Peoria pēôrˈēə [key]. 1 City (1990 pop. 50,618), Maricopa co., central Ariz., a suburb of Phoenix; settled 1897, inc. 1954. With the completion of the Arizona Canal in 1885, the area was settled by families from Peoria, Ill., and became an agricultural trading center. Peoria is now one of the fastest-growing cities in the United States; its population more than doubled between 1990 and 2000. It produces sheet metal, textile products, and machinery parts. The training camps of the Seattle Mariners and San Diego Padres baseball teams are in the city.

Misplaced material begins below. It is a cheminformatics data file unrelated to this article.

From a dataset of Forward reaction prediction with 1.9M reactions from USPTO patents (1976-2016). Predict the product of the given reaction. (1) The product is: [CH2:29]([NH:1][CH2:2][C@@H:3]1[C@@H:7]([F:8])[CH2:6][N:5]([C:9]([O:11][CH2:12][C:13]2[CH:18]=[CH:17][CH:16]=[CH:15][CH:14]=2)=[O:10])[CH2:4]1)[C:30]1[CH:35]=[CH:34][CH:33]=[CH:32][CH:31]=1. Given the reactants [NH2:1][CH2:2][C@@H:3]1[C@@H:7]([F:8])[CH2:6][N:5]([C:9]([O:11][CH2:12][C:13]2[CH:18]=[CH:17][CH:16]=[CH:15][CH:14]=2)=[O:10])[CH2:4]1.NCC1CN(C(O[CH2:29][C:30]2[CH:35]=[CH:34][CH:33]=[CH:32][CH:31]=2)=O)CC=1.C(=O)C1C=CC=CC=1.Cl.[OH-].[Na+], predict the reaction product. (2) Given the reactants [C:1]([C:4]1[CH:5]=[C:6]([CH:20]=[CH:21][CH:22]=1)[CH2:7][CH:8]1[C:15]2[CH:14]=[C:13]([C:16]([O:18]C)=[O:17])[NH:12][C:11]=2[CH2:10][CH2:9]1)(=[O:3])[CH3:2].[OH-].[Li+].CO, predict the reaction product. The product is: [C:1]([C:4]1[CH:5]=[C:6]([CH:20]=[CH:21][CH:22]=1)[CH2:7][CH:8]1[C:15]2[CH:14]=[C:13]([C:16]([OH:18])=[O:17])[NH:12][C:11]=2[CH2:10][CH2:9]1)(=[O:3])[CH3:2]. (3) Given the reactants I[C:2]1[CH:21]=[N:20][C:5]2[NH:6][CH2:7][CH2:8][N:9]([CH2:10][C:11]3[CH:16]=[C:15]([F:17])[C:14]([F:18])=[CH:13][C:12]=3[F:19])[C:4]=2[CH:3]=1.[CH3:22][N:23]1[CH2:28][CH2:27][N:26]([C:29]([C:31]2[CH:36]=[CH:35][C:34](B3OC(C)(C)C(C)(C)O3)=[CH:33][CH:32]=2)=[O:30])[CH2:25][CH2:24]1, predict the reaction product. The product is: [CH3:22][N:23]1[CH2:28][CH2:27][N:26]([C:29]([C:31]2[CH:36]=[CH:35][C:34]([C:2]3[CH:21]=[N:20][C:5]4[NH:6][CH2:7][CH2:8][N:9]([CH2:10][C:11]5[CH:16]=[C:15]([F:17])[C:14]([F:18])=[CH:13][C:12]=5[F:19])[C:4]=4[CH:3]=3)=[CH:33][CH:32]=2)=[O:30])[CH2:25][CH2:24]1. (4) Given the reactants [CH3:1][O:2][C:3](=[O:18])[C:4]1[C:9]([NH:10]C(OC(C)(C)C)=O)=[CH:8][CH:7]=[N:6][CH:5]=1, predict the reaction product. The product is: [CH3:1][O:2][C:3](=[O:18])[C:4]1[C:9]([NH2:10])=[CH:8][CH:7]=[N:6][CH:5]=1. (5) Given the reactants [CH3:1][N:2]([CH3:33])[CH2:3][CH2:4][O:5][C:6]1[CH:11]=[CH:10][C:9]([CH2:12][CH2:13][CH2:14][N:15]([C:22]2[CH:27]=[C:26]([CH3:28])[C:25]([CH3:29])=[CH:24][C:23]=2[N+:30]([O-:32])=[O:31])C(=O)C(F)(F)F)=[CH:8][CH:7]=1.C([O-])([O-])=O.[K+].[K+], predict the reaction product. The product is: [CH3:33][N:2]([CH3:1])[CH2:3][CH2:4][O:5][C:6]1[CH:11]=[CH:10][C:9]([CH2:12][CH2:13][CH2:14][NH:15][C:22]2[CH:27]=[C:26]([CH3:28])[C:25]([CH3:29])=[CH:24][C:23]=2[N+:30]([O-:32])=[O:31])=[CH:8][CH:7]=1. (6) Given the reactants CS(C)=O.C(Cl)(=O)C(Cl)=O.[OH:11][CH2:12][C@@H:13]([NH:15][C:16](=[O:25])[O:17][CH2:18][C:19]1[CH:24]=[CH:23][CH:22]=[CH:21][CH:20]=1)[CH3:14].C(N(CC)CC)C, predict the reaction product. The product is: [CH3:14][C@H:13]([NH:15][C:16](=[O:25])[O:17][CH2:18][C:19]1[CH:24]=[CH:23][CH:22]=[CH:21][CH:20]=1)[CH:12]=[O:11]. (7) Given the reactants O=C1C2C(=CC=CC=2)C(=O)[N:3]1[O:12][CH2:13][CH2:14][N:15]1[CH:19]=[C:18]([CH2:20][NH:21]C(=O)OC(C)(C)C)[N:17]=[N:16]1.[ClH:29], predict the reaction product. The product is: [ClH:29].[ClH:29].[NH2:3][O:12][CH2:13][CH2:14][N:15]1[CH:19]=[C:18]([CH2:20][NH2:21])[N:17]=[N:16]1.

2 City (1990 pop. 113,504), seat of Peoria co., central Ill., on Lake Peoria and the Illinois River; inc. as a city 1845. A busy port of entry, it is one of the state's oldest settlements and a regional trade and transportation point; grain, livestock, and coal from the area are marketed, processed, and shipped in Peoria. It has commercial printing and factories that produce metal products, machinery, iron and steel, transportation and medical equipment, construction materials, and chemicals. Although it is an industrial city, Peoria is known for its scenic beauty and its many recreational activities associated with Lakeview Park, which also contains a planetarium, community theater, and arts and sciences center. La Salle established Fort Creve Coeur in the region in 1680, and the spot later became a French trading post. The area was known as Fort Clark after 1813; the first permanent American settlement was established in 1819. The Univ. of Illinois College of Medicine at Peoria, Bradley Univ., and a U.S. Dept. of Agriculture research laboratory are in the city. Nearby are a state park and Metamora courthouse (1845; now a state memorial).

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